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(CNN) - Federal Reserve officials decided Wednesday to start gradually reducing their massive economic stimulus program.
Beginning in January, the Fed will buy $75 billion in bonds each month, down from the $85 billion it had been buying since September 2012.
"This is a toe in the water," said chief economist and managing director of Mesirow Financial Diane Swonk. "The Fed didn't dive into the waters of exiting stimulus."
The Fed's taper of $10 billion per month will ensure interest rates stay low, and is "the right call," says Swonk.
Treasury and mortgage-backed security issuances have fallen since the Federal Reserve began its stimulus program a year ago, so even though the reserve is tapering, it is buying a larger proportion of those markets, says Swonk.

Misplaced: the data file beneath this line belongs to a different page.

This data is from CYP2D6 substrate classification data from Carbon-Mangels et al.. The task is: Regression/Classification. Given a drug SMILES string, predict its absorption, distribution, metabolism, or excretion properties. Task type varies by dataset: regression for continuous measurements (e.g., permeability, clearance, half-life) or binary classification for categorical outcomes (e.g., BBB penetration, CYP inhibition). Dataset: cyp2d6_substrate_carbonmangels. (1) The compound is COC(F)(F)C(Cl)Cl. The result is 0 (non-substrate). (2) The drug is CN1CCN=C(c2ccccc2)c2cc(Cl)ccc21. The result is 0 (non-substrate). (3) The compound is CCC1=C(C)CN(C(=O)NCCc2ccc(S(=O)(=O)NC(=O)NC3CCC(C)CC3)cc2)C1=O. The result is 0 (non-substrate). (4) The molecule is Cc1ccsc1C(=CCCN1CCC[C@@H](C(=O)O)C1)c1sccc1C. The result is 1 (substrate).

Also, Federal Reserve Chairman Ben Bernanke did an expected pivot Wednesday, signalling, "We'll leave that punch bowl out there longer than you ever thought possible, let some of you get tipsy, as long as it means this party gets going and more people on the dance floor," said Swonk.
That is, continuing the stimulus program longer than people thought possible helped to dampen the effects of tapering.
For more of our interview with economist Diane Swonk, watch the video above.